VATICAN CITY -
Pope John Paul II admonished US President George W. Bush over Iraq, telling him the situation in the occupied country should be "normalized as quickly as possible" with the help of the international community and the United Nations.
The pope, who told Bush his visit to Europe comes at a time of "great concern" over unrest in the Middle East, also implicitly condemned the recently revealed abuse of Iraqi prisoners by US soldiers in Iraq.
"In the past few weeks other deplorable events have come to light which have troubled the civil and religious conscience of all, and made more difficult a serene and resolute commitment to shared human values," the head of the Roman Catholic Church said.
In the absence of such a commitment, "neither war nor terrorism will ever be overcome," warned John Paul II.
Despite a warm greeting at the Vatican for Bush and his large entourage, Friday's meeting did little to blunt the sharp differences between the White House and the Holy See over Iraq.
John Paul II has been one of the staunchest critics of Bush's decision to go to war in Iraq.
"It is the evident desire of everyone that this situation now be normalized as quickly as possible with the active participation of the international community and in particular, the United Nations Organisation, in order to ensure a speedy return of Iraq's sovereignty, in conditions of security for all its people," the 84-year-old said in a haltingly-read statement.
In another allusion to differences over Iraq, the pope said that a "fuller and deeper understanding" between Europe and the United States "would surely play a decisive role" in resolving the problems he had mentioned.
Bush, describing John Paul II as "a devoted servant of God who has championed the cause of the poor", presented the pope with the Presidential Medal of Freedom, his country's highest civilian award.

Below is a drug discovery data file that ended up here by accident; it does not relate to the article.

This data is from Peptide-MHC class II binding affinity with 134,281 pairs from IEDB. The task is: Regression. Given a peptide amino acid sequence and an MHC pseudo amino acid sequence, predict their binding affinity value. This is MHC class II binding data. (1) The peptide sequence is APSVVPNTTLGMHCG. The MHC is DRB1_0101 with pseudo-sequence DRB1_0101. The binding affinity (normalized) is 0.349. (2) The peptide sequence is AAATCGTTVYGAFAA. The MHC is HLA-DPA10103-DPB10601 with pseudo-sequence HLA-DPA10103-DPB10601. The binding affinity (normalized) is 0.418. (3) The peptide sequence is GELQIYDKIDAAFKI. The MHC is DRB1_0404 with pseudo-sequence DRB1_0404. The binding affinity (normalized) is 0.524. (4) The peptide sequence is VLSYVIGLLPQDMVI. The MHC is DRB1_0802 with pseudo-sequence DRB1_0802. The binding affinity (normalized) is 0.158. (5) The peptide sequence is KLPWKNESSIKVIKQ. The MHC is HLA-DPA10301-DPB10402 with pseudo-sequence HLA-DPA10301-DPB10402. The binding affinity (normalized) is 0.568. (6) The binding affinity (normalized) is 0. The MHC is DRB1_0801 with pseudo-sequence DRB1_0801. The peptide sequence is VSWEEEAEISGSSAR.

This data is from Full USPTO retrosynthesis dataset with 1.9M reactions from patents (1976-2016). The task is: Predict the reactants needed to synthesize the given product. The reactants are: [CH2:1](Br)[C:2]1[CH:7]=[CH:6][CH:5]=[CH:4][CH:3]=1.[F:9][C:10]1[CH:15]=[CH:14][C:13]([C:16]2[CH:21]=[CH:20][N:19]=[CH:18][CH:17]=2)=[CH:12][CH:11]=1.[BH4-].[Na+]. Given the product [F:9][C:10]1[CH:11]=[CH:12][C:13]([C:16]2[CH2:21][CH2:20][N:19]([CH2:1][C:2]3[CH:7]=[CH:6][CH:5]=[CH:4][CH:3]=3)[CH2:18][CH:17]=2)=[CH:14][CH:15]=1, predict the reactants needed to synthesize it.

Bush praised John Paul's "moral conviction".
"He has given courage to others to be not afraid in overcoming injustice and oppression. His principled stand for peace and freedom has inspired millions and helped to overcome communism and tyranny," said the president.
According to the White House, recipients of the medal are "those who have made outstanding contributions to the security of the United States or to world peace, or those who have made a significant public or private accomplishment".
Among its approximately 400 previous recipients was Pope John XXIII.
The president had earlier spent around 15 minutes with John Paul II in his private library at the Vatican, stooping to shake hands with him when he entered.
At the end of their private discussions, they posed for photographs with the president and his wife Laura flanking the pope. Bush then held a brief meeting with Vatican Secretary of State, Cardinal Angelo Sodano.
US Secretary of State Colin Powell was among the large presidential delegation which rolled through the Vatican gates shortly after noon.
They were greeted in the Saint Damasus courtyard inside the world's smallest state by the Prefect of the Papal Household, Bishop James Harvey, and a line-up of the Swiss Guard.
© Copyright 2004 AFP